You may have heard that DB2 10 will use 1 MB page frames (if available) for page-fixed buffer pools. That's true, and this feature of DB2 10 further boosts the CPU savings effect of fixing buffers in memory by improving the efficiency of virtual-to-real storage address translation (versus a 4 KB page frame usage scenario). Keep this in mind, though: DB2 9 can't use 1 MB page frames for buffer pools, whether page-fixed or not. What this means is that you don't want to configure an overly large portion of your z/OS system's real storage resource to be managed using 1 MB page frames (that's done via the LFAREA parameter of the IEASYSxx member of PARMLIB) until you've migrated to DB2 10 and are likely past the point of needing to fall back to DB2 9. If you want to be conservative, migrate to DB2 10 and THEN configure your z/OS system for 1 MB page frames.
Consider robbing Peter to pay Paul, if Peter has more than he needs and Paul doesn't have enough. As I mentioned up front, this first of my three-part memory-for-MIPS blog entry is focused on making the best use of the memory already allocated for your DB2 buffer pools. That doesn't mean that you can't make a pool larger -- you can, if you decrease the size of another pool by the same amount. Suppose that buffer pools BP2 and BP3 are both sized at 40,000 buffers each in your system. If the read I/O rate for BP2 is 20 per second and the rate for BP3 is 2000 per second, I'd seriously consider taking a big chunk of BP2's buffers away and giving them to BP3 (for example, you might take BP2 from 40,000 down to 20,000 buffers, and take BP3 from 40,000 buffers to 60,000. Such a move might put a serious dent in the high read I/O rate seen for BP3 without substantially increasing the read I/O rate associated with BP2.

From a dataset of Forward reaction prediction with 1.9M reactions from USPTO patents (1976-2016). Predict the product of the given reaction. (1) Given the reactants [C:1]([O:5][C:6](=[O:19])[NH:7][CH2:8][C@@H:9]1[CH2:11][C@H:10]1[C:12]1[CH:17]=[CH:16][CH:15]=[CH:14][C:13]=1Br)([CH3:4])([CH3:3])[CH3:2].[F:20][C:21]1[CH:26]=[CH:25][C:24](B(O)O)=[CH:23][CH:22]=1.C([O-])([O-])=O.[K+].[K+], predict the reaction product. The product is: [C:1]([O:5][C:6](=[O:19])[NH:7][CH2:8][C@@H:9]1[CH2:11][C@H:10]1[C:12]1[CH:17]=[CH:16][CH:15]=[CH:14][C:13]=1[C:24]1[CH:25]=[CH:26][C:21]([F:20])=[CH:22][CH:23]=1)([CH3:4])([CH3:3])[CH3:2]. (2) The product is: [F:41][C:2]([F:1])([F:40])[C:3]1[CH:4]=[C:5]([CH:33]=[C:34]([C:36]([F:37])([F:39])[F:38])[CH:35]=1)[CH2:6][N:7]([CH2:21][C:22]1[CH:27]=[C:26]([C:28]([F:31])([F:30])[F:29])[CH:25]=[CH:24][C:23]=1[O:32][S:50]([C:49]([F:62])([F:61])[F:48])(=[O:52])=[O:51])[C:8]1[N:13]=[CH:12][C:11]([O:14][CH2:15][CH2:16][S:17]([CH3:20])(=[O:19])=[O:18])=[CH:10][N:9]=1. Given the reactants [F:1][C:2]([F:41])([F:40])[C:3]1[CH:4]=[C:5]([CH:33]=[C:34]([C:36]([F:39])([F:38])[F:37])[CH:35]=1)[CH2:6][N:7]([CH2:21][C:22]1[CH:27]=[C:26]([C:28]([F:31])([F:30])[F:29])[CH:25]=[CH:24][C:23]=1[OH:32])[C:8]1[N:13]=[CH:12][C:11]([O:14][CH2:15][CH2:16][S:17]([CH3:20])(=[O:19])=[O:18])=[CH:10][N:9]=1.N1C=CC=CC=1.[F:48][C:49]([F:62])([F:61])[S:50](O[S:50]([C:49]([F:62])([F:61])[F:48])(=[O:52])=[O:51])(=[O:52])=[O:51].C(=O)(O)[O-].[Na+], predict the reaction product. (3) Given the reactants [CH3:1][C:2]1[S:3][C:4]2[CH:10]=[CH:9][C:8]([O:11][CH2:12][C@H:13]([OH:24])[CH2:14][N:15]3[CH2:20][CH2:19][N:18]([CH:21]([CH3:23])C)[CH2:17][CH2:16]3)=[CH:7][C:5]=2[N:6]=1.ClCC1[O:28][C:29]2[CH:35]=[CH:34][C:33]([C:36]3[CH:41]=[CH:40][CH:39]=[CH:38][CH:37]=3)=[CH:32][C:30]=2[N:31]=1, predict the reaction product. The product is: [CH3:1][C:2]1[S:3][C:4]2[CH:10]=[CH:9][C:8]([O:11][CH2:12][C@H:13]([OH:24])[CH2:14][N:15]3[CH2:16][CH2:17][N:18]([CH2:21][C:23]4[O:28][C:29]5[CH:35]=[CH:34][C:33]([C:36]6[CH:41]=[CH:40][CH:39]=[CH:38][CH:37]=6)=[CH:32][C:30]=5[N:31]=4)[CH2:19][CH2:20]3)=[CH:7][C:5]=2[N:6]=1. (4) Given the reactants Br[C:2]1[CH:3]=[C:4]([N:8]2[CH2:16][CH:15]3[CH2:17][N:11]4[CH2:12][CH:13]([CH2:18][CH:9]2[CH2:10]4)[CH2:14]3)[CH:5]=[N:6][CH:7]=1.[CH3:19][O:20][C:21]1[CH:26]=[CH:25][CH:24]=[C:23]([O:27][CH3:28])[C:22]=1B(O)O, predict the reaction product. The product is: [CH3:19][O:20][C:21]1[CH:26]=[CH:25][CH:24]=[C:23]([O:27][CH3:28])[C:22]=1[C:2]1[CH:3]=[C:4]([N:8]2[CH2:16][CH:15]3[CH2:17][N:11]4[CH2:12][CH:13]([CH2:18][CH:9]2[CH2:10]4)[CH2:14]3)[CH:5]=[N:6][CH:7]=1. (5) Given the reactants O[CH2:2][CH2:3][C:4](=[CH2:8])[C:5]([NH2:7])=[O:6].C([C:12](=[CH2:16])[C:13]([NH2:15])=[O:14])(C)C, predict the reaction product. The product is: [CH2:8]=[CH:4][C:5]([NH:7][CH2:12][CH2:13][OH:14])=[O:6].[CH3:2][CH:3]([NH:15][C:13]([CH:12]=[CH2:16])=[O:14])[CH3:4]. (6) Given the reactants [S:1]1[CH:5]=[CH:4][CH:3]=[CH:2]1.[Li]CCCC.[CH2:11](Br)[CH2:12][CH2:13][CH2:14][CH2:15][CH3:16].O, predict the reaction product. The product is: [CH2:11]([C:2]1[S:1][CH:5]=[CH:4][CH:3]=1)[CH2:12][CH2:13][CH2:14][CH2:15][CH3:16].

As for these read I/O rates I've mentioned, you can get those from a DB2 monitor statistics detail report, or perhaps from a monitor's online display of buffer pool activity. You can also get this information from the output of the DB2 command -DISPLAY BUFFERPOOL(ACTIVE) DETAIL (and I specify ACTIVE in the command to get information for pools that are actually being used). To get per-second figures using the command output, do the following:
- Issue -DISPLAY BUFFERPOOL(ACTIVE) DETAIL at the beginning of some busy hour of the day (referring to workload being processed by the DB2 subsystem). The output of this issuance of the command does not have to be retained.
- Issue -DISPLAY BUFFERPOOL(ACTIVE) DETAIL a second time, one hour after issuing the command the first time. Retain the output from this issuance of the command.
- A few minutes after issuing the command the second time, issue it a third time. All you want from the output of this issuance of the command is the timestamp value that appears in the DSNB409I part of the output (e.g., "INCREMENTAL STATISTICS SINCE 10:00:48 MAR 19, 2012"). That's the "to" time for the interval of activity captured in the second issuance of the -DISPLAY BUFFERPOOL(ACTIVE) DETAIL command. The "from" time for this interval is the timestamp value found in the output of the second issuance of the command. Subtract the "from" timestamp value from the "to" value, and you have the number of seconds in the interval. Divide the read I/O figures in the output of the second issuance of the -DISPLAY BUFFERPOOL(ACTIVE) DETAIL command by this number of seconds, and you have per-second rates of activity.